Friday, April 01, 2011

New Polls

Two heavyweight pollsters out today, the NANOS rolling poll shows little movement, decent Conservative lead, but room for some Liberal optimism. Everyone waiting for EKOS, and he comes out with a fairly good poll for the Conservatives:
Cons 36.9%
Libs 26.2%
NDP 17.2%
Greens 8.7%

Week to week, the Conservatives up 1.6%, Liberals down 1.9%, NDP up 3%, Greens down 1.9%. Of note, unlike others EKOS shows a NDP rebound, although it comes off a particularly bad number the week prior. A big jump, but still below 08 levels, so the overall sentiments still hold, although conflicting evidence. A sizable Conservative, 3.5% larger than at the start of the campaign.

As with other pollsters, the Conservatives are opening up a very large lead in Ontario. People will note, even when the Liberals closed in the NANOS poll, it came at the expense of NDP, the Conservatives doing quite well in Ontario:
Cons 41.6%
Libs 32.2%
NDP 15.5%
Greens 8.4%

Again, while the NDP is up nationally poll to poll, I'd hardly call 15.5% in Ontario good news. What is objectively good news, the Conservatives are now polling in the 40% and above range regularly in Ontario, a "breakout" signal. It might be time to consider if the coalition argument isn't getting some traction in Ontario. People recall Ontario moved markedly when the coalition threat came, maybe there is some underlying method to the apparent Conservative madness. Just a suggestion, let's keep an open mind, my conclusions can't be stubborn in nature. Let's watch it play out.

One HUGE caveat with these numbers. I was noting to a friend this morning, in relation to the NANOS poll, that most of our "gains" had come in regions other than Ontario. I felt this a particularly good sign, since my long held belief is that Ontario is the most volatile of all, while trending Conservative, softer than a Stephen Harper debate pledge. In other words, I'm not going to become despondent based on Ontario, concerned but full realizing it has the capacity to swing back in a big way. However, the reality is a move to the Conservatives in Ontario, so it's noteworthy news for them, no question about it.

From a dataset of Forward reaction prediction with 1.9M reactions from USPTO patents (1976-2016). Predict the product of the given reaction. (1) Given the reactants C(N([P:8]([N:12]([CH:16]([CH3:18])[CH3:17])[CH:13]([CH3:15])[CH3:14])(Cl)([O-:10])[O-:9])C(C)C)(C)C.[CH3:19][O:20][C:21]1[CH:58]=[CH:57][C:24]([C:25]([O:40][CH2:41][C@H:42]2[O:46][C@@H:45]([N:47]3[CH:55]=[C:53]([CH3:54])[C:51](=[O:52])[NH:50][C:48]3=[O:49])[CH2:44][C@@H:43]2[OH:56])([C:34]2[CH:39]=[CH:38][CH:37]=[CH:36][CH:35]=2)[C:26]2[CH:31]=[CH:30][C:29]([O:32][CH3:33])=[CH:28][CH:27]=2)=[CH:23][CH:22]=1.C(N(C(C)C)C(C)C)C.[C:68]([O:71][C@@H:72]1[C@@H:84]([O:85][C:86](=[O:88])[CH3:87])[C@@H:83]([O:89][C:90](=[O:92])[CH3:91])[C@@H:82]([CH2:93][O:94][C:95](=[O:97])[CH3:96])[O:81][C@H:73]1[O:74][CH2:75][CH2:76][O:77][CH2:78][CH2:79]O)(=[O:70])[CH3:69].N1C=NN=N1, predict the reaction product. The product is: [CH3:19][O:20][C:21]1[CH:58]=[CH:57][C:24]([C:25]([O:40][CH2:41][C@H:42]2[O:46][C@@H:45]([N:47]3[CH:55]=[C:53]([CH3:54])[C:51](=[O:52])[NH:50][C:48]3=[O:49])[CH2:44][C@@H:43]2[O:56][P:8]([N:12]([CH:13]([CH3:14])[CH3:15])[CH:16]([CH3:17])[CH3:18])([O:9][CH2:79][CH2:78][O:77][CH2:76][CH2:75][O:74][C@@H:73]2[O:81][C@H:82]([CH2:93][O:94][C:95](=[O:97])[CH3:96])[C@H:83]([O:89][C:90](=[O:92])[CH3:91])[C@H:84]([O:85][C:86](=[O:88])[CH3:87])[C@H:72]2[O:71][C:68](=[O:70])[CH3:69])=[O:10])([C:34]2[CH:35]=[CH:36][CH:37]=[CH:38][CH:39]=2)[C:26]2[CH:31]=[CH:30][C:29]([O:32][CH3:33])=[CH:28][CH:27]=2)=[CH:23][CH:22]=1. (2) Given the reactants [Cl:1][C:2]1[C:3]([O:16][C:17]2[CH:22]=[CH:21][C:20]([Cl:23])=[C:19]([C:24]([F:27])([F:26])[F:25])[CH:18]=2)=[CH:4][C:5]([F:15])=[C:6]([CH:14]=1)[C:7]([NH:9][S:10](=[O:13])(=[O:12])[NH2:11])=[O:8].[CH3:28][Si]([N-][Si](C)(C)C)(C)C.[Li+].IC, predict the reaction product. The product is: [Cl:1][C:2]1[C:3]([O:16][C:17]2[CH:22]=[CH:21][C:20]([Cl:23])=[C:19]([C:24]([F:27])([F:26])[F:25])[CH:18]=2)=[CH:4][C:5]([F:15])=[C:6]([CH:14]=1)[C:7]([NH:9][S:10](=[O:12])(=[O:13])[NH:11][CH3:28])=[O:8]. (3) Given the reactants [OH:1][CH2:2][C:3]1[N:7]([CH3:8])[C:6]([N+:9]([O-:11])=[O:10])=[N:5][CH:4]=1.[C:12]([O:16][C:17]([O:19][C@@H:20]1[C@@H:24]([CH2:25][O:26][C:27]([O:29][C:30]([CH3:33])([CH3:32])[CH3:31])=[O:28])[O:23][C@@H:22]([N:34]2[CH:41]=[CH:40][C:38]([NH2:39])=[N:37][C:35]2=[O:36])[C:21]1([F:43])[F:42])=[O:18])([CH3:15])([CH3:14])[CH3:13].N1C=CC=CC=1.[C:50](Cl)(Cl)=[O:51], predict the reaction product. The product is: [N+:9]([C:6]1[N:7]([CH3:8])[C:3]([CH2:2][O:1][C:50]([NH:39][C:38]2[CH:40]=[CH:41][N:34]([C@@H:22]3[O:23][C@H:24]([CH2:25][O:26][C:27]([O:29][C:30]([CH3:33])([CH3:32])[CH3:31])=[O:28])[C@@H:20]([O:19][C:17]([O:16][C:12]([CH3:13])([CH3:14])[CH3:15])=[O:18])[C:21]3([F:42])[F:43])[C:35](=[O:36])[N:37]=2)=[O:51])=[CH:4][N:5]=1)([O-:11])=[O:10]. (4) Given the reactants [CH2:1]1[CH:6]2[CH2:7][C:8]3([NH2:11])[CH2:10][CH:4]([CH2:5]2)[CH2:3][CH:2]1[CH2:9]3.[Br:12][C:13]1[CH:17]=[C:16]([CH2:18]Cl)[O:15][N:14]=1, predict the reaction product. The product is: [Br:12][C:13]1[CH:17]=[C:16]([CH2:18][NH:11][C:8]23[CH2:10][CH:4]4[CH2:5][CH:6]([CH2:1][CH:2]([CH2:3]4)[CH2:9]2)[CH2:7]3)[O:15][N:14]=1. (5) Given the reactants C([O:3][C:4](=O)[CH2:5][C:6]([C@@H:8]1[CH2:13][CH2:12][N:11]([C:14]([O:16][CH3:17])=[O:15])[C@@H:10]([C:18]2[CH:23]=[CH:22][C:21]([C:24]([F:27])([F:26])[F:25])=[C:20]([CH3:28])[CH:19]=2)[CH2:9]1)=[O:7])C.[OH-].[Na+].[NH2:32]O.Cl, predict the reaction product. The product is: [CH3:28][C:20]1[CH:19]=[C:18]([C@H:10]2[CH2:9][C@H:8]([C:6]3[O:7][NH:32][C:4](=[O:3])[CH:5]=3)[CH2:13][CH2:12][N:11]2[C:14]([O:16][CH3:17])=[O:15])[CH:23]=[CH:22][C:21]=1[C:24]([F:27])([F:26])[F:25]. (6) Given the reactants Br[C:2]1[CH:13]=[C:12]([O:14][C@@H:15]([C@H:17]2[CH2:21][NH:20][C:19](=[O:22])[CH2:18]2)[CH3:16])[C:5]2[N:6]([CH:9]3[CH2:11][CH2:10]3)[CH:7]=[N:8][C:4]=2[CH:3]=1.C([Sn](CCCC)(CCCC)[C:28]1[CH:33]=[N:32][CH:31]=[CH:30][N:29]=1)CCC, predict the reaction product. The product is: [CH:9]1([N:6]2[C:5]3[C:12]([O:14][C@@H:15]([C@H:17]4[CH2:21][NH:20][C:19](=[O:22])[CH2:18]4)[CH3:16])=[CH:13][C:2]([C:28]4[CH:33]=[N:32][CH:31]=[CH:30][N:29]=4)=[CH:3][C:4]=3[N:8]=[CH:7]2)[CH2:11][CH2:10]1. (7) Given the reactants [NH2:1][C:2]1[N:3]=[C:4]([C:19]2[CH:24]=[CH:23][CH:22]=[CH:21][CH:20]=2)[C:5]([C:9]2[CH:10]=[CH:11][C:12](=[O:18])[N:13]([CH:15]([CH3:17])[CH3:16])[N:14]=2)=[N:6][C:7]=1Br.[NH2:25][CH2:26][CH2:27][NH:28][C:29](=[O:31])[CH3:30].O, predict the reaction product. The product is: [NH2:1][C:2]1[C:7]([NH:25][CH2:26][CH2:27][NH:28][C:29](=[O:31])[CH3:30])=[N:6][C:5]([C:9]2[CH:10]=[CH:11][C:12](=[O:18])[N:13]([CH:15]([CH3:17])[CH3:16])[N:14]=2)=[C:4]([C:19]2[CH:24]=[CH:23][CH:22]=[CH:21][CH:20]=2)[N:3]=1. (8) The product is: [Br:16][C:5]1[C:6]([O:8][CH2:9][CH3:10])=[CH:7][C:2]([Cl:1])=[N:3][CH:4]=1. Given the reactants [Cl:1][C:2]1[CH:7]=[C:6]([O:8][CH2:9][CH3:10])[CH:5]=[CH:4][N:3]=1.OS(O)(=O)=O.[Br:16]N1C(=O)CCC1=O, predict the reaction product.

It's going to be quite the ride...


Omar said...

Oh, Ontario. How the mighty has fallen. Sadly, not a leader.

Jerry Prager said...

Here's where the numbers will begin to change, the young have decided they want to join the democratic revolution, throughout this campaign, fortress MSM will no longer be able to hide the fact that large democracy movements in Britain and Canada are underway, or take that Canadian youth are about to change the turnout numbers, and alter the course of history.

17 said...

Off topic, but I want to rant about the plan to eliminate the party subsides. The popular argument seems to be that it benefits the Conservatives because their fundraising is much better.

The actual reason, I think, that this benefits the Conservatives is much more long term in its vision. Harper wants to polarize Canada's political landscape into two parties. He thinks, probably rightly, that without the subsidies the left leaning parties will have to merge into one to be viable - pushing the Liberals out of the middle into the "left". In other words, he wants the Liberals to be the Democrats and the Conservative to be the Republicans.

Not only would this set up, over time, promote a corporatist agenda, but it would also give them more time in government.

Any thoughts?